Offer an analysis of chapter 13 of Hobbes’s Leviathan. You should use continuous prose for this, not bullet points or a list. Your analysis might include the following: 1. What are the crucial elements contributed by this chapter? 2. What does Hobbes understand by our natural condition? 3. Are there any unwarranted assumptions or logical inconsistencies in the argument in this chapter? Can you identify any inconsistencies in Hobbes’ reasoning? 4. Do you find the claims advanced here especially convincing or flawed? If so, why? Thomas Hobbes, an English Philosopher from the 17th century, wrote a book on the topic of human nature and also its connection to the government.
In chapter 13 of Hobbes Leviathan, Hobbes talks about how men of nature are all equal to one another. All men are similar as “Nature hath made men so equal, in the faculties of body, and mind”1. People are all created biologically alike, though some may be smarter or stronger than others; we all possess the ability to learn. With time, everyone will be able to know what everyone else knows, particularly if everyone commits themselves to learning about everything which can be obtained and known.
Hobbes goes on to say, “from this equality of ability ariseth equality of hope in the attaining of our ends”2 . Since every man is formed equally, they are also created with the wishes and desires to attain their aspirations and dreams, which can cause disagreement if two men wish for the similar thing, yet cannot have it. “And therefore if any two men desire the same thing, which nevertheless they cannot both enjoy, they become enemies; and in the way to their end, endeavour to destroy or subdue one another”3. As an equal in culture and society in which he resides, every man thinks he ought to be able to have whatever he wants, even when others yearn the same.
These men will strive for the object of interest, alongside with all others who desire the same object, ultimately resulting in war and man against man. The nature of man is described as three component, competition, diffidence and glory. These are the natural state of man. Each man possesses these components in order to gain power or success. As mentioned before, man will compete and ultimately fight in war.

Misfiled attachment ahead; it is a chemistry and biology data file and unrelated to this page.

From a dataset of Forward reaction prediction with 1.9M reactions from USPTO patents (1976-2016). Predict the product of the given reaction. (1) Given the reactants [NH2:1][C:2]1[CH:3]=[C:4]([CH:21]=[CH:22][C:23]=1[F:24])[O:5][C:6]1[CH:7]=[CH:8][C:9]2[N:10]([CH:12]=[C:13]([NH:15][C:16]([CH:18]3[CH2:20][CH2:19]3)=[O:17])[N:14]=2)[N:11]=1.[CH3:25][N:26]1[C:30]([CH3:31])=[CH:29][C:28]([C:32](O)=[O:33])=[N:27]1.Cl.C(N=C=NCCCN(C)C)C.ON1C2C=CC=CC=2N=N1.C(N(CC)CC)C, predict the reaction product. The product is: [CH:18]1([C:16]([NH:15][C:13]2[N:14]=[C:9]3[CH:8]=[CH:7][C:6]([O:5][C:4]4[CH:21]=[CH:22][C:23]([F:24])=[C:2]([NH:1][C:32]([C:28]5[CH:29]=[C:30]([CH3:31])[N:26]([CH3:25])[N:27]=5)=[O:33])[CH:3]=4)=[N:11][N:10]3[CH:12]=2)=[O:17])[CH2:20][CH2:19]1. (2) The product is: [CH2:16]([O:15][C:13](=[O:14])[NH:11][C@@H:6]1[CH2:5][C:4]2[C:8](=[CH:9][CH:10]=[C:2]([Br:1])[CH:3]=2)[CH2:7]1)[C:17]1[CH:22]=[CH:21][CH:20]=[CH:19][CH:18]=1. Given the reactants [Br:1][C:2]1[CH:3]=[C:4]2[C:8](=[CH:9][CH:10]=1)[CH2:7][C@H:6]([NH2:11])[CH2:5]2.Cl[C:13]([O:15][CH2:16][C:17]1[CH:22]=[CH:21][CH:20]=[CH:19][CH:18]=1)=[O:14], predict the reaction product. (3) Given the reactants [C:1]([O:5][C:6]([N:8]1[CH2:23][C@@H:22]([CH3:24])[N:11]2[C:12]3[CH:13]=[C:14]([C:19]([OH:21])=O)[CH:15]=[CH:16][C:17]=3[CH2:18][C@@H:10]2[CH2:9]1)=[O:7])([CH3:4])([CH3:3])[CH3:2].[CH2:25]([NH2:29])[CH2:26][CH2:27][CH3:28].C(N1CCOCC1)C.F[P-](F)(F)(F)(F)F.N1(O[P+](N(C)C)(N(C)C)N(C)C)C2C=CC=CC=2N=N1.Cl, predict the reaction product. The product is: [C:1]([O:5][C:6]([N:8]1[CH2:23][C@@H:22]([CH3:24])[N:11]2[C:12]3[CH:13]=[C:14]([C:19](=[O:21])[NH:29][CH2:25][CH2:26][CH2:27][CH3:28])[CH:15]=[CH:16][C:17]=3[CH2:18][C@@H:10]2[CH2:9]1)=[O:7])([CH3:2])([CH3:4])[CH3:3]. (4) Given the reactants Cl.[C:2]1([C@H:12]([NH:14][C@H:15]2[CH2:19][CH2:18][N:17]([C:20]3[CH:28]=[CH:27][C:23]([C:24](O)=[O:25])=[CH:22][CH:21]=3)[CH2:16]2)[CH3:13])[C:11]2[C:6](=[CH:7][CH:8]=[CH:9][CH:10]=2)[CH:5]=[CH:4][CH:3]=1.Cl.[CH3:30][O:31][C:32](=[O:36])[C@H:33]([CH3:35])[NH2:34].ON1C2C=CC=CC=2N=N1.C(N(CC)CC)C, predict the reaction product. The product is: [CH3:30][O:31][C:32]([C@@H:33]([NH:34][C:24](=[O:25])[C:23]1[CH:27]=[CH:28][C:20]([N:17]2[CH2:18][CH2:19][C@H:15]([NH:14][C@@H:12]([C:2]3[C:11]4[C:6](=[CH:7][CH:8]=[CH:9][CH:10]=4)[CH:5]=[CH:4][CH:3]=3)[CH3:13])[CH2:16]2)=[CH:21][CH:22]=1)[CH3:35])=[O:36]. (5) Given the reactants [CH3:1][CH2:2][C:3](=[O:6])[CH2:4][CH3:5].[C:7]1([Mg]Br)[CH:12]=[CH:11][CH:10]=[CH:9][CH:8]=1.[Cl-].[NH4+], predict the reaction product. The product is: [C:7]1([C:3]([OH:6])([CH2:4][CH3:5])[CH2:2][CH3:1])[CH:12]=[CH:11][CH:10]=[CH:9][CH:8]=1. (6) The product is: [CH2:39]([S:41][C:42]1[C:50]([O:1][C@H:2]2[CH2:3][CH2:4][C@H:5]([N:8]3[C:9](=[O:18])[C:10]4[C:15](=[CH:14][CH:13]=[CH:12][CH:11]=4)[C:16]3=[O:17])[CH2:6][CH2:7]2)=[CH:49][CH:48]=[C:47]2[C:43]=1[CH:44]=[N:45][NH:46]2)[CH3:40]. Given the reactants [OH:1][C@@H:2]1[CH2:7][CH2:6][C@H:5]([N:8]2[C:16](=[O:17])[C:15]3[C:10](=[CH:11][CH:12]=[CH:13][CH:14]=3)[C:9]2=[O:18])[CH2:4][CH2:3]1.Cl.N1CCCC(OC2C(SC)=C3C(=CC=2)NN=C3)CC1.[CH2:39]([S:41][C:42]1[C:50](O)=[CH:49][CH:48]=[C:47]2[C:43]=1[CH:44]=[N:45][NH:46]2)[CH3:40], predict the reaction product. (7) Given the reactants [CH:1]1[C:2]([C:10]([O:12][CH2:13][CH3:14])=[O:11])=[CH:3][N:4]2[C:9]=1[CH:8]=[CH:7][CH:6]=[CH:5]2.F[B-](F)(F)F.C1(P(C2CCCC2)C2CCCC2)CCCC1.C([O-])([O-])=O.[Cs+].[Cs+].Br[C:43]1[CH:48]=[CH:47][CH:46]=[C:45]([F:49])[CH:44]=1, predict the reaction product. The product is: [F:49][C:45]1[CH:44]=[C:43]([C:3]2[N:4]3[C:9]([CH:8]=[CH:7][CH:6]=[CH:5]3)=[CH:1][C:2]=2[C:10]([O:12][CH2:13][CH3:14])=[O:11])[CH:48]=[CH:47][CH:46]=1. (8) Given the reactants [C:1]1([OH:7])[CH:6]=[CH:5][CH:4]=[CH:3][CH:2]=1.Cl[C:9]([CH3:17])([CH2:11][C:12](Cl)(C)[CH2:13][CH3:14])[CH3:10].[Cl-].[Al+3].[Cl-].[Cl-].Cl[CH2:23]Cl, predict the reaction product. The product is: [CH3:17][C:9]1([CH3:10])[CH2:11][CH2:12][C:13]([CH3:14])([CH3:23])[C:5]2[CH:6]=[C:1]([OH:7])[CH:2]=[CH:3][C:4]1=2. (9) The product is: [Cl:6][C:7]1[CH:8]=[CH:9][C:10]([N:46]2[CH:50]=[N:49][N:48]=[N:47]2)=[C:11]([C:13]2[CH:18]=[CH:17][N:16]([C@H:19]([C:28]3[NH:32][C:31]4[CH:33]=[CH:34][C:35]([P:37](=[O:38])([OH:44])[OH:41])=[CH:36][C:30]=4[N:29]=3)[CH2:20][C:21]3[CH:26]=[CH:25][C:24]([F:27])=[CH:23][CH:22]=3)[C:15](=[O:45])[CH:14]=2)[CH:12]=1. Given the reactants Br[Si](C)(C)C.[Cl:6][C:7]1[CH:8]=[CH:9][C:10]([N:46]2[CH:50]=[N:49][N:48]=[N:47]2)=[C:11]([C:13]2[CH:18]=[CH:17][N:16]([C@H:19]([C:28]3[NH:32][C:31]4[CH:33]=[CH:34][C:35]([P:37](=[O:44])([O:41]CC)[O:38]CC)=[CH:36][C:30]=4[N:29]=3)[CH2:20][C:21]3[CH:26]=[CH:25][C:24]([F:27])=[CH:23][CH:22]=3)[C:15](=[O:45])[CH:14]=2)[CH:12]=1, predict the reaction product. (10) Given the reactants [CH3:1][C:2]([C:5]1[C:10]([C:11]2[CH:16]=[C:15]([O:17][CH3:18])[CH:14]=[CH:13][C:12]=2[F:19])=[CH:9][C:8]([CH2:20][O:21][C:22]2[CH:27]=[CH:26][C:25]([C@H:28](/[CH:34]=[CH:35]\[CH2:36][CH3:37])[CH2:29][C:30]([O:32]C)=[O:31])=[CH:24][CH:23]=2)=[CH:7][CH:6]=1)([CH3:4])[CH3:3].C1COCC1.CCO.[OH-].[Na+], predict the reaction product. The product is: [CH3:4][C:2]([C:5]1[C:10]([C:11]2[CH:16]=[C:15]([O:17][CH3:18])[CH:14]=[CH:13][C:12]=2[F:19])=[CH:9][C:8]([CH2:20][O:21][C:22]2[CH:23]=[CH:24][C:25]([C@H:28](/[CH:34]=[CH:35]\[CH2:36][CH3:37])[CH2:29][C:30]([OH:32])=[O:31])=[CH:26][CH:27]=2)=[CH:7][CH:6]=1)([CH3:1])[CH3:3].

Furthermore, Hobbes talks about natural condition if mankind. Natural condition of mankind is what would be if there were no civilization, no government, no laws, and no common power to control human nature. The state of nature is “of every man against every man”4. Since men are all equal then they desire the same things and become enemies along the way. Humans repeatedly seek to damage and destroy one another in an relentless chase for power.
Life in the state of nature is “solitary, nasty, brutish and short”. Moreover, Hobbes insists that naturally man will compete with man because, everyone is equal, we’re all born with the same abilities and strengths thus, we think alike. Since we think alike, we desire the same things which lead to rivalry and competition. But because man fears death, he must give up some of his desires and this will provide peace.
Hobbes makes valid and consistent points however, there may be some inconsistencies. An inconsistency may be the idea of natural condition of mankind and peace. Hobbes claims that man will compete with man in order to get what he wants, but for peace man must give up some of his desires because he fears death. The problem here is that if man is equal to man and we think (naturally) alike, why should one have to give up his desires? Surely competition can be healthy bringing about success.
If every man gave up some desires then they would be at the bottom of their field. If competition and glory are natural then how is it possible to change this? Natural states are pure and embedded in man thus, instead of trying to prevent development of these qualities it should be encouraged to maximize human ability. Yet, Hobbes argument of man vs. man is convincing in hindsight. Men do compete and ultimately leads to rivalry and war. But, humans are fundamentally driven by happiness and the principle of giving up their desires and goals would be idyllic but isn’t realistic.